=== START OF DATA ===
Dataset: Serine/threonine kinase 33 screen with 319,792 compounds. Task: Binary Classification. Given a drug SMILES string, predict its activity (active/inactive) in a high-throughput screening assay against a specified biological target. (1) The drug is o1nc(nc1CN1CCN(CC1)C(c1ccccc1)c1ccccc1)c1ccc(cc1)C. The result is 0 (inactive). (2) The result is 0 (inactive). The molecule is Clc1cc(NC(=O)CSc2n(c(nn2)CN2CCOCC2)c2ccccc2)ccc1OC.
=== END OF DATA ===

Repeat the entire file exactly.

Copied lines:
Dataset: Serine/threonine kinase 33 screen with 319,792 compounds. Task: Binary Classification. Given a drug SMILES string, predict its activity (active/inactive) in a high-throughput screening assay against a specified biological target. (1) The drug is o1nc(nc1CN1CCN(CC1)C(c1ccccc1)c1ccccc1)c1ccc(cc1)C. The result is 0 (inactive). (2) The result is 0 (inactive). The molecule is Clc1cc(NC(=O)CSc2n(c(nn2)CN2CCOCC2)c2ccccc2)ccc1OC.